Note: Was the casting of lots reliable? Proverbs 16:33 states, “The lot is cast into the lap, but its every decision is from the Lord.” See Joshua 7:14 and Acts 1:26 for examples. Note: This method of selection was not repeated by the apostles after the descent of the Holy Spirit.
1:8 So they asked him [test validity of the lot by a personal confession or rejection], “Tell us [unwilling to condemn Jonah without giving him the opportunity to defend himself (a spirit Jonah was unwilling to show the Ninevites)], who is responsible for making all this trouble for us? What do you do? Where do you come from? What is your country? From what people are you?”
1:9 He answered, “I am a Hebrew [Israelites known to foreigners by this term; Jews referred to themselves as “the sons of Israel”] and I worship the LORD, the God of heaven, who made the sea and the land.”
1:10 This terrified [Hebrew text: “feared a great fear”] them and they asked, “What have you done? [first feared the storm, now feared the Lord behind the storm]” (They knew [recognized their plight was related to Jonah’s disobedience] he was running away from the LORD, because he had already told them so.)
1:11 The sea was getting rougher and rougher. So they asked him, “What should we do to you [fair question because the matter was between Jonah and his God] to make the sea calm down for us?”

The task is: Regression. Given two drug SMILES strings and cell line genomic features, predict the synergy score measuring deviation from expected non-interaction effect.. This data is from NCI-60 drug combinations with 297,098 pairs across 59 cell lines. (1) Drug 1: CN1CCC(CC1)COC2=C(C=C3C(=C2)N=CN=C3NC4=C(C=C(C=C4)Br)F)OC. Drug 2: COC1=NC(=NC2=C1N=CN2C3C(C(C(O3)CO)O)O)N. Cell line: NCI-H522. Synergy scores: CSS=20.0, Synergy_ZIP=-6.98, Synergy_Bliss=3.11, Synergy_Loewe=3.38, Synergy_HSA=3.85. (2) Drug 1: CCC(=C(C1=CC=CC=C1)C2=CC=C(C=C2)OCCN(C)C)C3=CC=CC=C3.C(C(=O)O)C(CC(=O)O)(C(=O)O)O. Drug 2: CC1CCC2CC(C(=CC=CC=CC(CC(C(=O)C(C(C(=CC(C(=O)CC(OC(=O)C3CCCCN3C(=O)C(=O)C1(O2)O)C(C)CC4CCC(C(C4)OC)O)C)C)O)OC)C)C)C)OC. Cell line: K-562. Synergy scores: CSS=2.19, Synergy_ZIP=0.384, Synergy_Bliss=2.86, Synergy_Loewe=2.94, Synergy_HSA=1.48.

1:12 “Pick me up and throw me into the sea,” he replied [some feel Jonah’s response was noble, others feel it indicates his preference to die rather than preach to the Ninevites.], “and it will become calm. I know that it is my fault [acknowledged his guilt] that this great storm has come upon you.”
1:13 Instead [sailors made every effort to save Jonah from death and themselves from the storm], the men did their best to row back to land. But they could not, for the sea grew even wilder than before.
1:14 Then they cried to the LORD, “O LORD, please do not let us die for taking this man’s life. Do not hold us accountable [do not consider action willful murder] for killing an innocent man, for you, O LORD, have done as you pleased.”
1:15 Then they took Jonah and threw him overboard [helped carry out Lord’s will so other heathen might receive God’s Word], and the raging sea grew calm [perhaps as quickly as it had started its raging].
1:16 At this the men greatly feared [reverenced and worshiped] the LORD, and they offered a sacrifice to the LORD and made vows to him.
Note: Verse 16 is the last verse of the first chapter in the Hebrew text.
1:17 But the LORD [once again we see divine activity] provided [appointed, ordained, or assigned to be at the right place and time to swallow Jonah; reminder that God is in control] a great fish [Psalm 119:91b, “All things are Thy servants” — a reminder that God can use anything He desires to accomplish His will] to swallow Jonah [rescued or delivered him from drowning while serving a corrective purpose in his life], and Jonah was inside [miracle is not that Jonah was swallowed by fish, but that he survived inside the fish] the fish [this detention gave Jonah time to reflect on his rebellious behavior] three days and three nights [speaks much about the sustaining power of God].
Note: We should understand that Jonah’s unusual experience presented no problem of faith in the Jewish community. As one scholar stated, “If one’s God is great enough, the miraculous elements are not disturbing, even to the modern mind.”